Game of stones: How to catch fish from the rocks

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You'll catch a wide variety of fish from ghe rocks.

THE other day I worked out that one of my small tackle boxes contained more than $700 worth of bream lures.

Seven-hundred bucks! And that was just one of my tackle boxes. I was afraid to do the sums on the others. And I don’t want to think about the money I’ve spent on rods, reels and other tackle.

It made me think how, in some ways, fishing has become unnecessarily complicated, technical and expensive. Don’t get me wrong, I like my bream fishing and I love my bream lures but do I really need that many sitting there, gathering dust?

For me, fishing used to be much simpler. My formative fishing years were spent on the rocky headlands of the NSW south coast, chasing drummer, bream, trevally and other bread ‘n’ butter species.

It was simple fishing that required fairly simple tackle. I had one outfit – the only other tackle I needed was a handful of hooks and sinkers.

I didn’t even need to spend much on bait. Some prawns or even a loaf of white bread was all that was required for a snappy session on the stones.

I’ve been leaving my bream lures and braided line at home of late and re-acquainting myself with the ocean rocks. It’s really refreshing to head out with some simple tackle and about five bucks worth of hooks and sinkers.

It’s as productive as ever too, with black and silver drummer, bream, blackfish, silver trevally, leatherjacket and small groper all getting in on the action.

The great thing about rock fishing in the country’s south-east is that it’s peak season right now!

While other forms of fishing slow down, rock hopping is the perfect way to keep your casting arm warm over the gloomy winter months.

Black drummer are commonly encountered in he cooler months.

Back to basics

As I’ve emphasised, rock fishing is simple–perhaps one of the most simple forms of fishing around.

My favoured technique is to fish a lightly-weighted bait in the area of wash close to the rocks. This simply involves casting a peeled prawn, piece of bread or chunk of cunje a few metres from your feet and allowing it waft around in the strike zone. The rig comprises a tiny ball sinker running directly down to a small (#6 or #4) hook. That’s all!

Using this method in the cooler months, anglers should encounter all the aforementioned species, with black and silver drummer and yellowfin bream the most common.

A mate of mine, who catches stacks of fish from the stones, uses a variation of this rig to good effect. He essentially suspends the simple running sinker rig under a small bobby cork. The secret is to use a long (two to three metre) trace under the float – that way your bait is close to sea floor and in the strike zone…but not so close that it gets snagged.

In the country’s south-east, winter is peak rock fishing season!

Light is right

A lot of anglers make the mistake of erring on the side of heavy tackle when fishing the stones, but you don’t always need to.

I use a 12-foot rod, 6000-size reel and 6-8 kg line.

I find 6 kg mono will handle most fish, including drummer to a couple of kilograms.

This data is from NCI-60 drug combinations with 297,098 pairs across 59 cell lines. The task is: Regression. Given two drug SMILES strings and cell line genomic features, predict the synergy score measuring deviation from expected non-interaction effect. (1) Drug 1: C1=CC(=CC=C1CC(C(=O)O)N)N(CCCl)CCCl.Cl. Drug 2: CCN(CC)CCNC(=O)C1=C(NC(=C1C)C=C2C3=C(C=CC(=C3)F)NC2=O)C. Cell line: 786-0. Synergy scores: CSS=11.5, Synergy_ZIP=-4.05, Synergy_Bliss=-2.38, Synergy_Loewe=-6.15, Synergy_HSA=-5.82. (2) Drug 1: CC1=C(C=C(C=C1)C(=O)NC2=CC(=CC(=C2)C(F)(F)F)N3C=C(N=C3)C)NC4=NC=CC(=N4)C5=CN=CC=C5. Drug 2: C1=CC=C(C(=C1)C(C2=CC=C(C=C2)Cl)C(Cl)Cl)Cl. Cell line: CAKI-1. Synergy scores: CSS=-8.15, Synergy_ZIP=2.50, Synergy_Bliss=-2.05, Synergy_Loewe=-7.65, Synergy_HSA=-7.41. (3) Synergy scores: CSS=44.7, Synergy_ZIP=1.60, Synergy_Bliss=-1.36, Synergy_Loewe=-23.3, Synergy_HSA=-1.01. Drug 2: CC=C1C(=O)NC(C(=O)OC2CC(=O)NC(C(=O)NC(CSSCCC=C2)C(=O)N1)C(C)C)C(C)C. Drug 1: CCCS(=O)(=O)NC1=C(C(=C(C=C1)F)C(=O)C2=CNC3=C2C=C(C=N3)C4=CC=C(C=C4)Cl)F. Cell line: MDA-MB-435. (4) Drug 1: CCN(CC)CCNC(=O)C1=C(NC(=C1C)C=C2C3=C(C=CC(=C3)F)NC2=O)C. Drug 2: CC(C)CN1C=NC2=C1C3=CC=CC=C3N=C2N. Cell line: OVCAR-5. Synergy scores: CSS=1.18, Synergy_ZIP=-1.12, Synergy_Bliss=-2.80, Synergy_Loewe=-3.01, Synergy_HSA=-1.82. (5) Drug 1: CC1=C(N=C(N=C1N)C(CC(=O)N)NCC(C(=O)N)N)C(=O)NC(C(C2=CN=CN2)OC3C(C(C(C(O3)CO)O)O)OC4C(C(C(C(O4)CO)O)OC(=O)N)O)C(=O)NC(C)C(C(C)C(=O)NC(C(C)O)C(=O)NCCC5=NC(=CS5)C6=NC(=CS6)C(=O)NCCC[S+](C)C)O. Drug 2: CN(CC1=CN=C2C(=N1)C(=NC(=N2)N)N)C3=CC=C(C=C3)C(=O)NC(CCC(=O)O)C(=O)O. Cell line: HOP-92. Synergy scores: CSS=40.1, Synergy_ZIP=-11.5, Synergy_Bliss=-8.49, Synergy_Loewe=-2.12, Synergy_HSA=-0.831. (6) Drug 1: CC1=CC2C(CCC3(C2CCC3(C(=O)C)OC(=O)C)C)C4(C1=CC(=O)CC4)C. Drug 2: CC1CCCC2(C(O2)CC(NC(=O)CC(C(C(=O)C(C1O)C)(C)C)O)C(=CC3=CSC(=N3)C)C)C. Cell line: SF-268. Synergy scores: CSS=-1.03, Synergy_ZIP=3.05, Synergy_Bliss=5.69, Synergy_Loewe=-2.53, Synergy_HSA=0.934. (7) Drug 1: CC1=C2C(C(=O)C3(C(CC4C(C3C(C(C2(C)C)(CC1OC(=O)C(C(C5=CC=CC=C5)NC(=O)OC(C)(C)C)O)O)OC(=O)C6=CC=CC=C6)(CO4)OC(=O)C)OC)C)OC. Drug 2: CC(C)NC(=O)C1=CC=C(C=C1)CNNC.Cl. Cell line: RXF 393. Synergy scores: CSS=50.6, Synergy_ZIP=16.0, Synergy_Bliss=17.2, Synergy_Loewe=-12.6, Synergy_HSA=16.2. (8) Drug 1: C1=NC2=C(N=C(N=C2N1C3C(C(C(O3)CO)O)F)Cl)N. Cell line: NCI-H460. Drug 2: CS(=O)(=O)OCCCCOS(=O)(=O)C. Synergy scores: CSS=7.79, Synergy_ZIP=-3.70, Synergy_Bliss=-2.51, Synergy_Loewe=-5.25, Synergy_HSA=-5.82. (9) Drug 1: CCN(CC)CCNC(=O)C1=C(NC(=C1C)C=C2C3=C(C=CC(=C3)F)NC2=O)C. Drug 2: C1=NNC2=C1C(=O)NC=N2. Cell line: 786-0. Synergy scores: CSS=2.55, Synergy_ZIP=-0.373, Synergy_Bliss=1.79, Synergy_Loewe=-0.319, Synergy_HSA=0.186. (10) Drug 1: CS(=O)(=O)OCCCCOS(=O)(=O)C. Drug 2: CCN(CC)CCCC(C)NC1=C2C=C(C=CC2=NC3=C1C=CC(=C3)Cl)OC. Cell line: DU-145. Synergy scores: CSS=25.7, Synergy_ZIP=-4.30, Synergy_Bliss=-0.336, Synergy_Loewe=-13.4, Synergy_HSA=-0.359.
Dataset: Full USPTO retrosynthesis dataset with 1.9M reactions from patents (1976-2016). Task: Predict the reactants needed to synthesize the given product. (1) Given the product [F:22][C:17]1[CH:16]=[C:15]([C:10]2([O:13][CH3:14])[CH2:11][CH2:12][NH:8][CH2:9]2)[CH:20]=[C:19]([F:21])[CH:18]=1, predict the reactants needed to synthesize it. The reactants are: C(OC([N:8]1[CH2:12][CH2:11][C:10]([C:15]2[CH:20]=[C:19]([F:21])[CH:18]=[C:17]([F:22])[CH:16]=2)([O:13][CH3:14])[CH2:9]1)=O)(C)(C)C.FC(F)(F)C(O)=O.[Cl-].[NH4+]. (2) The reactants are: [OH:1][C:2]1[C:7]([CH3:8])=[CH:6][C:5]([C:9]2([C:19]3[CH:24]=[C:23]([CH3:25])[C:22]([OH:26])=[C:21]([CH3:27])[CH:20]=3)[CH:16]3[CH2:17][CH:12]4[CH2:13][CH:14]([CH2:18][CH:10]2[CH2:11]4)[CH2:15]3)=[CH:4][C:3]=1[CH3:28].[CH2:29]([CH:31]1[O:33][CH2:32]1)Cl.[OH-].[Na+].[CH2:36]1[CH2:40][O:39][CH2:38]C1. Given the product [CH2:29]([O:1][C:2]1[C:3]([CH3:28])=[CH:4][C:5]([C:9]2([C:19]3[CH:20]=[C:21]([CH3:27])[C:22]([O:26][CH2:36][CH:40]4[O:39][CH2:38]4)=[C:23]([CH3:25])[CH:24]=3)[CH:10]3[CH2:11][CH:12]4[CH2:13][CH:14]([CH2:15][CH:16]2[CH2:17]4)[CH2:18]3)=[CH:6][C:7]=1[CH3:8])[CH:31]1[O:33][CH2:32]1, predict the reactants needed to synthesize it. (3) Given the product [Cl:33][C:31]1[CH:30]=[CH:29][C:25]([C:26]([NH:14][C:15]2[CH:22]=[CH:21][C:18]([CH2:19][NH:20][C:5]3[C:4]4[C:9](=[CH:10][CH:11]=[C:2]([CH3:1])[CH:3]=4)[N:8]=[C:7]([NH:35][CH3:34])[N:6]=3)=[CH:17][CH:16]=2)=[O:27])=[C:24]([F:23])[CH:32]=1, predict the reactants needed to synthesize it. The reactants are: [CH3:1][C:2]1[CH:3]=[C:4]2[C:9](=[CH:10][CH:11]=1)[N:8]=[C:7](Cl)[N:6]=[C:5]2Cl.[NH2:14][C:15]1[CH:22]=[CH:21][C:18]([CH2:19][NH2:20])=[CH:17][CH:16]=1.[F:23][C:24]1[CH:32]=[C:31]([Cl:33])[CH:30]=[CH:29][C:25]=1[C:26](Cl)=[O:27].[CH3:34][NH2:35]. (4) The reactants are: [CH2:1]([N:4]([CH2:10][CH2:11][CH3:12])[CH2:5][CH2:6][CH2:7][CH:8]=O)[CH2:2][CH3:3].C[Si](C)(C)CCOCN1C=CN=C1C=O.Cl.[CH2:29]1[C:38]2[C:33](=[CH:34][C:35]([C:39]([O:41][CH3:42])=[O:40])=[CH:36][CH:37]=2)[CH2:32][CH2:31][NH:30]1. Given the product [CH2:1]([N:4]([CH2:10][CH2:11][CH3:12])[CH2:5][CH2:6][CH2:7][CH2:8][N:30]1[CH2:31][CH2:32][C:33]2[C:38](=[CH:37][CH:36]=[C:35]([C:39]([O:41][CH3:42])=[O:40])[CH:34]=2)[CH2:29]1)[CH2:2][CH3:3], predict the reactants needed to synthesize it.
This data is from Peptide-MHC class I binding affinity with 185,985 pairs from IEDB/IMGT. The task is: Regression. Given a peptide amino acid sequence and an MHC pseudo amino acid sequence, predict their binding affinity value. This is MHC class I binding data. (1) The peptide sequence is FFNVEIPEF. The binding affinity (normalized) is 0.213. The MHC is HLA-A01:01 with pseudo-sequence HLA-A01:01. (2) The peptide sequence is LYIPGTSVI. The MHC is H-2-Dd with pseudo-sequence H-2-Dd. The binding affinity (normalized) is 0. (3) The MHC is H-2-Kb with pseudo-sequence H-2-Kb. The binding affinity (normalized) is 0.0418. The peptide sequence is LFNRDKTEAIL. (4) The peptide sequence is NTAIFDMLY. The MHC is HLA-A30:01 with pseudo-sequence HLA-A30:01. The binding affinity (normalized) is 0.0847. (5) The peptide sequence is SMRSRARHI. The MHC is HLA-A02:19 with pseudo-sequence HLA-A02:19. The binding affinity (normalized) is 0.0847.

If larger fish are around, you might need to upgrade, but you’ll definitely get more bites by going light.

The worst thing you can do - and, unfortunately I see a lot of anglers doing it - is use super heavy line weighed down with massive lumps of lead. Sure, you’ll get good casting distance, but you’ll be snagged in an instant.

Anyhow, the majority of fish will be close to your feet, where the wash is, so long casts aren’t necessary.

You can catch fish at all stages of the tide, but a rising tide is best. I like the first few hours of the making tide, especially if that coincides with early morning or late evening.

Unless it’s calm, or I’m fishing from a high vantage point, I tend to avoid fishing over the top of the high tide. From a safety perspective, it’s the riskiest stage of the tide and I personally don’t like getting too wet.

Rock fishing is a very simple yet productive form of fishing.

Berley balancing act

The use of berley from the rocks is a divisive issue.

I know two really successful rock fishers, both of whom catch plenty of fish on a consistent basis.

One uses berley, the other doesn’t.

I used to be a committed fan of berley but now I use it sparingly, and usually only when the fishing is slow.

Overuse of berley draws in pickers in the form of sweep, kelpies and toads and it can make for miserable fishing. A couple of prawn heads or bread scraps thrown in very occasionally is all you need on most occasions. It’s a balancing act.

I realise there will be experienced rock hoppers out there who will disagree with me on this - and that’s fine. If liberally berleying works for you, by all means go for it. It’s horses for courses.

Ready to rock

In a world where everything - including fishing - is changing at a rapid rate, it’s good to see some forms of angling standing the test of time.

The straightforward approach to rock fishing that I used to great success 30 years ago is still as effective as ever.

There’s something innately rewarding about standing on a rocky ledge at dawn or dusk, dropping a simple baited rig a few metres in front of you, and waiting for that tell-tale ‘thump-thump’ that signals a solid drummer or trophy bream.

So grab yourself a fistful of prawns or bread, some hooks and sinkers and get out there this winter!

 

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